# Question on the fundamental subspaces of an $m \times n$ matrix for when the domain is a subspace of $R^n$

If I have some $$m \times n$$ matrix A, typically a transformation described by $$A$$ is $$T: R^n \to R^m$$ and $$T(x) = Ax$$. If I choose to restrict the domain to be a subspace of $$R^n$$ (called $$Q$$) instead of the whole space, I'm trying to figure out how this changes the column space, row space, null space and left null space if at all.

Based on the definition of column space on Wikipedia:

In linear algebra, the column space (also called the range or image) of a matrix A is the span (set of all possible linear combinations) of its column vectors. The column space of a matrix is the image or range of the corresponding matrix transformation.

1. Here it states that the column space is all linear combinations of the columns. This seems to imply that the column space remains the same even if the domain is restricted to $$Q$$? But if that's the case the column space would no longer be the range of the transformation?

Based on the definition of null space:

the kernel (also known as null space or nullspace) of a linear map L : V → W between two vector spaces V and W, is the set of all elements v of V for which L(v) = 0, where 0 denotes the zero vector in W.

1. Does this mean that if I restrict the domain space to $$Q$$ instead of $$R^n$$, the null space of the transformation must be restricted to vectors in $$Q$$ that gets mapped to the zero vector in the range of the transformation?

2. Do the left null space and row space remain unchanged?

3. If I restrict the domain to a line in $$R^3$$ and $$A$$ is $$3x3$$ with linearly independent columns, is there some way to make sense of the rank nullity theorem as domain space has dim = 1, null space has dim = 0, rank of the matrix is 3?

I'll modify your notation slightly. Let $$A$$ be an $$m \times n$$ matrix with entries in the field $$\Bbb{R}$$. To each such matrix, you can define an associated linear transformation (called the left multiplication by $$A$$ transformation )$$L_A: \Bbb{R}^n \to \Bbb{R}^m$$, defined by $$L_A(x) = A \cdot x$$. Also, let $$Q$$ be a given subspace of $$\Bbb{R}^n$$

I feel that most of your confusion is because you haven't been careful enough in reading the definitions, and you haven't been specific enough in your choice of words.

Question $$1$$:

First, you write

Here it states that the column space is all linear combinations of the columns.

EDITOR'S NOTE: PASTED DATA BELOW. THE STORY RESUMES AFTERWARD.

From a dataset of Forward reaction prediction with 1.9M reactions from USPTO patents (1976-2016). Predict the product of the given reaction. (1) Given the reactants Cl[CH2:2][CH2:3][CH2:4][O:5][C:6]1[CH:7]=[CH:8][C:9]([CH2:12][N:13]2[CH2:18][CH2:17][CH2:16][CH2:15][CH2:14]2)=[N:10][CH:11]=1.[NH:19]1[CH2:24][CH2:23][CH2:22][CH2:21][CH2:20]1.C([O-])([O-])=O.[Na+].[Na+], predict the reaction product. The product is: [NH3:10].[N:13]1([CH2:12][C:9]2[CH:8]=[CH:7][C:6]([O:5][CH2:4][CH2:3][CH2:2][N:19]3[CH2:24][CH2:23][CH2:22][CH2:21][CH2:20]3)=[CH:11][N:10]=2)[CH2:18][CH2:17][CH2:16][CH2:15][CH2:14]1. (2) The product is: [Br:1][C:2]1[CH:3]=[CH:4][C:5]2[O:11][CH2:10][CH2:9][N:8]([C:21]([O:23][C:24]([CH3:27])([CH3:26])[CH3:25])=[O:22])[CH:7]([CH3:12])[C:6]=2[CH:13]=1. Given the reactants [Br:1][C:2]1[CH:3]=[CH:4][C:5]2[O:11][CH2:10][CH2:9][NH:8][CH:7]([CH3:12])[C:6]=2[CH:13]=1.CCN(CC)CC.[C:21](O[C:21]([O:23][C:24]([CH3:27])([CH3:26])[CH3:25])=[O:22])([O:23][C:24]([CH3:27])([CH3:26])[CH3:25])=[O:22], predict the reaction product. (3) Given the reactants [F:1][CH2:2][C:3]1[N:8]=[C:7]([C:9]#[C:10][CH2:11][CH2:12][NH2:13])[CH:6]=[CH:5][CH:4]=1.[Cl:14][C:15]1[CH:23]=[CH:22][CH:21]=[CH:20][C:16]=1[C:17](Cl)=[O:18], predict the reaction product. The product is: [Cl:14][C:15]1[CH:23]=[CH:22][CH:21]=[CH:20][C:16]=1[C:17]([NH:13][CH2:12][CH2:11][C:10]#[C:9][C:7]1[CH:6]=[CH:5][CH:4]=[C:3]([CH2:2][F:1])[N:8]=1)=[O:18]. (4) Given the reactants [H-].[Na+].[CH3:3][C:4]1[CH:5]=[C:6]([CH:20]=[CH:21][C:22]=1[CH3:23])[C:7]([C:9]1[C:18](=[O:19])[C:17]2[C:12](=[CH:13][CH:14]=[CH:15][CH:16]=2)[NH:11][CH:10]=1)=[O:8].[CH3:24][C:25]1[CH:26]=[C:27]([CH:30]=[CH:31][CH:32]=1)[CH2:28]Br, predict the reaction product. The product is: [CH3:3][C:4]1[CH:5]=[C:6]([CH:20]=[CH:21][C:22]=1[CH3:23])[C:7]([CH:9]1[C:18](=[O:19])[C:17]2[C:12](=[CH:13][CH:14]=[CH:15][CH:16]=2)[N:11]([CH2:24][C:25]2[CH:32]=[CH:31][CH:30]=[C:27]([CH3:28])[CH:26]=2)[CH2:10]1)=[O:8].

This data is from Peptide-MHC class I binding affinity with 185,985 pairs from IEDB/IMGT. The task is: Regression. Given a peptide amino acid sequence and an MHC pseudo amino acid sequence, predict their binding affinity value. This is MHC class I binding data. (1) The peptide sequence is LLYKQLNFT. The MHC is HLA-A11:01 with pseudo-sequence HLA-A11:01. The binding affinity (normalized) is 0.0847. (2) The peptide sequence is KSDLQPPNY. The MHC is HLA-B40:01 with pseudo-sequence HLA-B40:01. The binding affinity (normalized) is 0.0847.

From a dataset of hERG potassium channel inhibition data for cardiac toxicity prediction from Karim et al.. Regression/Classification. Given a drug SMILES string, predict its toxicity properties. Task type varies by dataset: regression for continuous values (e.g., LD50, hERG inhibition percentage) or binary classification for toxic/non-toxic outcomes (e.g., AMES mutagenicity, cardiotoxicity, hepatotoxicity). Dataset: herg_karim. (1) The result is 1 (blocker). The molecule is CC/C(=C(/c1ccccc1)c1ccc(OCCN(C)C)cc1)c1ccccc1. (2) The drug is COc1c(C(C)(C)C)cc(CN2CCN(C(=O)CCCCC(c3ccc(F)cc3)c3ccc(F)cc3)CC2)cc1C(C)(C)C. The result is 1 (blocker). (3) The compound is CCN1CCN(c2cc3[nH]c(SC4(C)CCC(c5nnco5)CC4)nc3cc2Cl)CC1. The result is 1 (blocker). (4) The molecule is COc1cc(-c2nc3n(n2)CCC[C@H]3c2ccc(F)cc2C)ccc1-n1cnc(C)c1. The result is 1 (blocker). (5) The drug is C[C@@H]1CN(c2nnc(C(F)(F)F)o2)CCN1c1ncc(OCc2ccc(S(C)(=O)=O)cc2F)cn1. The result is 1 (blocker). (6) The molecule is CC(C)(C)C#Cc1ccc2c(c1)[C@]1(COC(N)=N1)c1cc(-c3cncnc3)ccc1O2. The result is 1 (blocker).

Let's be careful with the choice of words here. What the article actually says is the column space of a given matrix $$A$$ is the span of its columns (i.e set of all linear combinations of columns of $$A$$). In terms of the connection between matrices and linear transformations, it says \begin{align} \text{col}(A) = \text{image}(L_A). \end{align} Next, you write

This seems to imply that the column space remains the same even if the domain is restricted to $$Q$$?

You are right. The column space of a matrix has been defined without any reference to linear transformations. I think your confusion stems from the fact you weren't specific enough with your wording (column space of what? domain of what?).

When you restrict the domain of $$L_A$$ to $$Q$$, you actually get a different linear transformation; you're getting the map $$L_A\big|_Q : Q \to \Bbb{R}^m$$. So, even though the maps $$L_A$$ and $$L_A \big|_Q$$ follow the same "rule", they are strictly speaking different functions (because their domains are different). Obviously in general, \begin{align} \text{image}(L_A) \neq \text{image}\big( L_A \big|_Q \big) \end{align}

So, the correct and specific statement is (in general) "the column space of the given matrix $$A$$ equals the image of $$L_A$$, but in general is not equal to the image of $$L_A \big|_Q$$." Or as an equation: \begin{align} \text{col}(A) = \text{image}(L_A) \neq \text{image} \big( L_A \big|_Q \big) \end{align} (where once again I stress that the last $$\neq$$ sign could actually be $$=$$ in specific cases). So, I hope this serves as a good reminder to be specific about what you're actually talking about.

Question $$2$$:

1. Does this mean that if I restrict the domain space to $$Q$$ instead of $$R^n$$, the null space of the transformation must be restricted to vectors in $$Q$$ that gets mapped to the zero vector in the range of the transformation?

The answer is yes, because from an abstract perspective, if $$V,W$$ are vector spaces over a field $$F$$, and $$T:V \to W$$ is linear, we define the null space of $$T$$ to be \begin{align} \text{null}(T) := \{x \in V : \, T(x) = 0\} \end{align} It is elements of the domain which get mapped to the zero vector of the target space. So, in your particular case, when you restrict the domain of $$L_A$$ to $$Q$$ and ask about its nullspace, you're actually asking what is the null space of the linear transformation $$L_A \big|_Q : Q \to \Bbb{R}^m$$. You can actually prove (it's very easy) that \begin{align} \text{null}\big( L_A \big|_Q \big) = \text{null}(L_A) \cap Q \end{align}